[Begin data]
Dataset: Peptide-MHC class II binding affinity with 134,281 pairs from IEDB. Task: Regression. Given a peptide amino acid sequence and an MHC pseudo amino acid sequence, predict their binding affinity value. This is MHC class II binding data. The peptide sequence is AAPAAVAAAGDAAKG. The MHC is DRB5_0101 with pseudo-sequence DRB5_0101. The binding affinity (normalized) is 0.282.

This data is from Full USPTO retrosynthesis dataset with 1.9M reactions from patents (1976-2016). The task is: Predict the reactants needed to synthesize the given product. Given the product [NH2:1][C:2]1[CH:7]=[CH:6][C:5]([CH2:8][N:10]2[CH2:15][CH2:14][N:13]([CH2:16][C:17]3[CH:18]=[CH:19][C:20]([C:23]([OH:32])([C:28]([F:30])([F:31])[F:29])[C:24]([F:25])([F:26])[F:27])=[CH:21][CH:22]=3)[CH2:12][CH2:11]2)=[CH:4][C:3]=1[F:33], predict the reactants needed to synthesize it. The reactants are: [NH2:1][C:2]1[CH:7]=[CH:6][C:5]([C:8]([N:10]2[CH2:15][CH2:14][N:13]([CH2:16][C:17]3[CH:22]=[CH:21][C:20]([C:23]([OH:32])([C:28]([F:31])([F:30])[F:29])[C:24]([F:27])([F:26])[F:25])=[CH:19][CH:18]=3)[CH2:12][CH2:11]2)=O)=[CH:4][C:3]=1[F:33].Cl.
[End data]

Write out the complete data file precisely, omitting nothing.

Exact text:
Dataset: Peptide-MHC class II binding affinity with 134,281 pairs from IEDB. Task: Regression. Given a peptide amino acid sequence and an MHC pseudo amino acid sequence, predict their binding affinity value. This is MHC class II binding data. The peptide sequence is AAPAAVAAAGDAAKG. The MHC is DRB5_0101 with pseudo-sequence DRB5_0101. The binding affinity (normalized) is 0.282.

This data is from Full USPTO retrosynthesis dataset with 1.9M reactions from patents (1976-2016). The task is: Predict the reactants needed to synthesize the given product. Given the product [NH2:1][C:2]1[CH:7]=[CH:6][C:5]([CH2:8][N:10]2[CH2:15][CH2:14][N:13]([CH2:16][C:17]3[CH:18]=[CH:19][C:20]([C:23]([OH:32])([C:28]([F:30])([F:31])[F:29])[C:24]([F:25])([F:26])[F:27])=[CH:21][CH:22]=3)[CH2:12][CH2:11]2)=[CH:4][C:3]=1[F:33], predict the reactants needed to synthesize it. The reactants are: [NH2:1][C:2]1[CH:7]=[CH:6][C:5]([C:8]([N:10]2[CH2:15][CH2:14][N:13]([CH2:16][C:17]3[CH:22]=[CH:21][C:20]([C:23]([OH:32])([C:28]([F:31])([F:30])[F:29])[C:24]([F:27])([F:26])[F:25])=[CH:19][CH:18]=3)[CH2:12][CH2:11]2)=O)=[CH:4][C:3]=1[F:33].Cl.